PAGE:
A couple of questions on cash. I noticed capex is now $7 billion, was — I think it was $7 billion to $8 billion. Free cash flow the same. EBIT still the same. So is the delta to maintain the free cash flow working capital? And then while we’re on cash, it looks like redesign cash is now $1 billion lower this year versus prior. And I think given the total amount you expect to spend on that is lower now. So can you just talk about what’s going on there?

John T. Lawler — Chief Financial Officer

Sure. On the redesign, there’s efficiencies that we’re seeing as we work through the redesign across each of the markets that we’ve restructured and so you’re starting to see that show up. There’s also some timing differences in there as well where the work we’re doing is, let’s say, taking a bit longer to get to a solution or a final position with some of the counterparties we’re working with. And we also announced the fact that we will be selling our Aquila facility to AutoZone, and that’s going to allow to bring cash into that restructuring that we have there as well for global redesign. So that’s the short of it from that standpoint The other point I think the question was around — remind me what it was.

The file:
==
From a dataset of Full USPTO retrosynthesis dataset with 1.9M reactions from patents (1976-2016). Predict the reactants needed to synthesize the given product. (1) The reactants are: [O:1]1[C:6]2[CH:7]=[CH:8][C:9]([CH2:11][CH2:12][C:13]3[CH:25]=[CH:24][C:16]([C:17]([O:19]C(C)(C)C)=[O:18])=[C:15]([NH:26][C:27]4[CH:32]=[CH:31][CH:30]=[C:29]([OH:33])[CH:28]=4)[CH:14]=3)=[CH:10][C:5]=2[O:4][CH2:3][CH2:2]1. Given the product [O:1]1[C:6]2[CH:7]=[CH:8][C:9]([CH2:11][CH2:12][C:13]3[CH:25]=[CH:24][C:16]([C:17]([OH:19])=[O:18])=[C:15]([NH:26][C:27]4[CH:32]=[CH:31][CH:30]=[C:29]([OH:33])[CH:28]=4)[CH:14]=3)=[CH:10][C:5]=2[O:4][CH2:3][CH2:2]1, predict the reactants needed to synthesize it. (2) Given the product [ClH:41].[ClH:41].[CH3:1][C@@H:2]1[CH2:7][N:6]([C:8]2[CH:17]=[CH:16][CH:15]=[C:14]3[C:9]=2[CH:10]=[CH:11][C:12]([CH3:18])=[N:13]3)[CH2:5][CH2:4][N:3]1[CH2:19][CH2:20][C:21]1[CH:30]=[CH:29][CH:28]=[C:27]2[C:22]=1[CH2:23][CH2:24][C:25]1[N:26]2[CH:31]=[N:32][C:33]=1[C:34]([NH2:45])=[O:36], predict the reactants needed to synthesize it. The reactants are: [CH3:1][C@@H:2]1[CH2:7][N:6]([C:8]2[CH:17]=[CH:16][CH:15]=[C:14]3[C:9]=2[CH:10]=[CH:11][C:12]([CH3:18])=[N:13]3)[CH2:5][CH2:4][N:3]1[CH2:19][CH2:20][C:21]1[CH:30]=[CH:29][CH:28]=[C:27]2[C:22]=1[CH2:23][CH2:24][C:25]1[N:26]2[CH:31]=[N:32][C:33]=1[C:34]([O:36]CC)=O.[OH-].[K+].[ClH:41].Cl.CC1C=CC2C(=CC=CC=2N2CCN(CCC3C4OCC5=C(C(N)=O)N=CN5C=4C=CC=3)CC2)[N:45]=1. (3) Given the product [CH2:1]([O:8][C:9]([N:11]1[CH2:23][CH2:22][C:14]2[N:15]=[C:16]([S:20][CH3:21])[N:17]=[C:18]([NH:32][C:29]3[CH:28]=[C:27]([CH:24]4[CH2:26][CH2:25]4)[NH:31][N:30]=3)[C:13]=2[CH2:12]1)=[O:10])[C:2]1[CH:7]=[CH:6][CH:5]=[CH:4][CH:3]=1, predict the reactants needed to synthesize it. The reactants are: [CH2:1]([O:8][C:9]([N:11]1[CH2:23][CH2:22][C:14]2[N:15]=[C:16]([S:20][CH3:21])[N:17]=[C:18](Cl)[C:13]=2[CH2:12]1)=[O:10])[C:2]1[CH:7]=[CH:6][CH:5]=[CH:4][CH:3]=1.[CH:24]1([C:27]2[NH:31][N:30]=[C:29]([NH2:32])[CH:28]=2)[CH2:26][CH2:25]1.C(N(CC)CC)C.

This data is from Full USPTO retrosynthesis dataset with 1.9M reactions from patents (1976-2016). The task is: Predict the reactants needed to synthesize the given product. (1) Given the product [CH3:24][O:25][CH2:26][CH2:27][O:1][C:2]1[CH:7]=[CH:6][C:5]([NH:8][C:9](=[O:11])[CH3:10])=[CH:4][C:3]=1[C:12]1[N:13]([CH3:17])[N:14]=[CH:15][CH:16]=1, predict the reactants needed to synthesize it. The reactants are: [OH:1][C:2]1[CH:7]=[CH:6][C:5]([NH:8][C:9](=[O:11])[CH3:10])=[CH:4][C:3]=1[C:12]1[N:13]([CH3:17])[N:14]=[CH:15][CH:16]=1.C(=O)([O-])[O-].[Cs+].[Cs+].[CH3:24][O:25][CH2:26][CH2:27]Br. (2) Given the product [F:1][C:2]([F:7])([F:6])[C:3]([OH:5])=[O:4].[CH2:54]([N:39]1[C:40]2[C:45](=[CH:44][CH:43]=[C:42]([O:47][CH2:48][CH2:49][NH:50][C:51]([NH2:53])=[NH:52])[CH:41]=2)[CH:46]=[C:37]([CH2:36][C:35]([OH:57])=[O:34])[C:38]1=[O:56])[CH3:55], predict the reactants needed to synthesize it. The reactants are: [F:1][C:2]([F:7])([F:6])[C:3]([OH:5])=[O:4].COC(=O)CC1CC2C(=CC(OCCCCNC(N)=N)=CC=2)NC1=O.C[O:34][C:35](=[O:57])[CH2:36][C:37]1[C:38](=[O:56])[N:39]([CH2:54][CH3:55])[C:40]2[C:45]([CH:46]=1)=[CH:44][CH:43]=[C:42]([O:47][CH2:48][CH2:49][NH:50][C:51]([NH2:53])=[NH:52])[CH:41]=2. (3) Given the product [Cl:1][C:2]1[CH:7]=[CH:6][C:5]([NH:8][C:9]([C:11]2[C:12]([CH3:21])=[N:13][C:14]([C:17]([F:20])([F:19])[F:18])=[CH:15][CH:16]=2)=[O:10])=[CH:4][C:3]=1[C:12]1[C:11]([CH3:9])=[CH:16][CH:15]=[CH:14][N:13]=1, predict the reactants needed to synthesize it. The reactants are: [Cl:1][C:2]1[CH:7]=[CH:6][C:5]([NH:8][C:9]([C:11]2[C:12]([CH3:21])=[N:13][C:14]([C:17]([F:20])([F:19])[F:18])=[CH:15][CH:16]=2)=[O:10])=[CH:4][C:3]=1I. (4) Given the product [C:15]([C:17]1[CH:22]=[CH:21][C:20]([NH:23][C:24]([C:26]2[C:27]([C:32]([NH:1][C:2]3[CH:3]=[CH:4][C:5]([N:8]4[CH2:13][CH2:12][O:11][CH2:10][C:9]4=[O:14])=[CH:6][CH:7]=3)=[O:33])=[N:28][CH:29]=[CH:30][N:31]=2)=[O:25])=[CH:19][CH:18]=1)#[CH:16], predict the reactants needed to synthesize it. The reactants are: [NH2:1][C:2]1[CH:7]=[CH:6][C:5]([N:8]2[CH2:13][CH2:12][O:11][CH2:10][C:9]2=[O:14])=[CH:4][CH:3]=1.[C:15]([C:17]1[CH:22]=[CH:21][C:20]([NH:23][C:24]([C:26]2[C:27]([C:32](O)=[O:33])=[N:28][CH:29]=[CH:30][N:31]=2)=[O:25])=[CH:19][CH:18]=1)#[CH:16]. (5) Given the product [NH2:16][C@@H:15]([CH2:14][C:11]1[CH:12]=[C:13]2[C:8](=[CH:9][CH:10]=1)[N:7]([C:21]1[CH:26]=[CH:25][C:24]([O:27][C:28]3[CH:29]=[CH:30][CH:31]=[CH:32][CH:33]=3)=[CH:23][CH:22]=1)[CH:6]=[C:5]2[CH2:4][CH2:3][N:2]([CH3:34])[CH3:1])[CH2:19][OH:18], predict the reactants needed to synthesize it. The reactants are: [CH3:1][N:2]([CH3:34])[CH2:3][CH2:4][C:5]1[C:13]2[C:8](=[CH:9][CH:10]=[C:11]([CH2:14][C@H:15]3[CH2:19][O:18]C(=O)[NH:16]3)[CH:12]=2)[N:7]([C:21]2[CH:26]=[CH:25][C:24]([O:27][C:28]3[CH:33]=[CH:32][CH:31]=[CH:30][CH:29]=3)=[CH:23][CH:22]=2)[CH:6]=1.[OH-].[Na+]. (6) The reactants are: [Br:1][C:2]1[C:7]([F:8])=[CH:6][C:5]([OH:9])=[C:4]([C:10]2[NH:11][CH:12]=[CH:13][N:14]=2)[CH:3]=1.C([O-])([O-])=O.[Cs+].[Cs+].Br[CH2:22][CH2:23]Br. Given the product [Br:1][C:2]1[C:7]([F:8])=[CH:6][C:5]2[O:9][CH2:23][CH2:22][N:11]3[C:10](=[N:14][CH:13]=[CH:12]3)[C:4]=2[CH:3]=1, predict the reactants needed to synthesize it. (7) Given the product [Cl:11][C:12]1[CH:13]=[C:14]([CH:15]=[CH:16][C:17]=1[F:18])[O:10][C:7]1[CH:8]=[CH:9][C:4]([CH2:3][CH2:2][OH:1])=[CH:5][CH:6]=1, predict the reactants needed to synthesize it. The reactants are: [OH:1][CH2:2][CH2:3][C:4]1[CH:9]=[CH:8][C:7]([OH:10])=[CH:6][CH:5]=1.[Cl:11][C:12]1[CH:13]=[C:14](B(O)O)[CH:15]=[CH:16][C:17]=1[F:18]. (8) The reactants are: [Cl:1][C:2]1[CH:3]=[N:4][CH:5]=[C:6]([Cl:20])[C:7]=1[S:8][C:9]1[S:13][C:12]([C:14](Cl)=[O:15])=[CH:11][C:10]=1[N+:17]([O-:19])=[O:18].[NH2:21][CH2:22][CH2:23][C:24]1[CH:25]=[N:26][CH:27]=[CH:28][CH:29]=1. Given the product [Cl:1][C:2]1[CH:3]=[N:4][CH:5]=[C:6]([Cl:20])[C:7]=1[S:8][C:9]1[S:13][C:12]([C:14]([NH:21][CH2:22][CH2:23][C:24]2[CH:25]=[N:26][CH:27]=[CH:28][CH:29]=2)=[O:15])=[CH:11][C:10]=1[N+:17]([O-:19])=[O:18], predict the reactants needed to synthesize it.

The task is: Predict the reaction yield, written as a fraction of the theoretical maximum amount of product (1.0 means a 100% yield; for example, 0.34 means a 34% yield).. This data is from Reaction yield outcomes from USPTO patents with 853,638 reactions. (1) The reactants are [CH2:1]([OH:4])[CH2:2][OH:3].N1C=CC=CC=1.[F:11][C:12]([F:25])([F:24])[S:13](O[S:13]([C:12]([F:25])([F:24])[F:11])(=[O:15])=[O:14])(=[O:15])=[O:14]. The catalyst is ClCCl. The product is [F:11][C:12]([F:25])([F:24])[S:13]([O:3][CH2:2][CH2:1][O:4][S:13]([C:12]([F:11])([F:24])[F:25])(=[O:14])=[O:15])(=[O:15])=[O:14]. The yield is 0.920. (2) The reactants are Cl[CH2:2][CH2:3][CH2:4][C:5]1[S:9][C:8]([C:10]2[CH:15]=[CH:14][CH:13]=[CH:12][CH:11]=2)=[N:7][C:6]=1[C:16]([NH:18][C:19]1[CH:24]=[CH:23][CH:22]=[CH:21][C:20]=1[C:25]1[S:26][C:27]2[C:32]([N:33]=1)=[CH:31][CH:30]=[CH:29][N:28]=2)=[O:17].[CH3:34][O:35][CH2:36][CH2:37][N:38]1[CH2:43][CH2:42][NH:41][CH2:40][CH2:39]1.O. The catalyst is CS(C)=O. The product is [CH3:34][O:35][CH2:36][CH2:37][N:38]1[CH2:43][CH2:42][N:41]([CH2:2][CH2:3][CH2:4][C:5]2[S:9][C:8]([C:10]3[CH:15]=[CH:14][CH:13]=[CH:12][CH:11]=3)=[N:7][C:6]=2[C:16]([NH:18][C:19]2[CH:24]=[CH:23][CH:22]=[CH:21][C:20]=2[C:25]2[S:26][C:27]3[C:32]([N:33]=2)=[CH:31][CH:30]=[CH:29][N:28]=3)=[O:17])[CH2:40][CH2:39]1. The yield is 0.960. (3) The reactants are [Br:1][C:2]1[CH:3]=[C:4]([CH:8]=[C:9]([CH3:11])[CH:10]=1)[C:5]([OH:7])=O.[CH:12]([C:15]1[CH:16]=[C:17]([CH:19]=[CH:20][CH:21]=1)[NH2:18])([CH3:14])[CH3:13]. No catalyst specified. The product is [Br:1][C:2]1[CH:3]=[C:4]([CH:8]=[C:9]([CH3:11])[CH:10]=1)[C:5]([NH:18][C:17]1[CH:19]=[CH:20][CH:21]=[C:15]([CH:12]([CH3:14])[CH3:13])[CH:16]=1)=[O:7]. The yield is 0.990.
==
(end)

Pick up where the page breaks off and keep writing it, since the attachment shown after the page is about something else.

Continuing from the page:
Joseph Spak — RBC Capital Markets — Analyst

The lower capex versus prior.

John T. Lawler — Chief Financial Officer

Yes. Right. So the lower capex…

Joseph Spak — RBC Capital Markets — Analyst

Lower capex versus prior capex.

John T. Lawler — Chief Financial Officer

Yeah. So the lower capex, that reflects no change in our intended investment in electrification or our fully networked architecture, etc. It’s just timing differences in this year relative to what we saw at the beginning of the year. So you can still expect us to continually invest. We have the capital to do that. The balance sheet’s strong. So it doesn’t reflect anything on where we see the business heading. It’s just timing differences for the most part.

Joseph Spak — RBC Capital Markets — Analyst

Got it. And then just the follow-up, the free cash flow remains the same is a little bit more of a working capital drag then?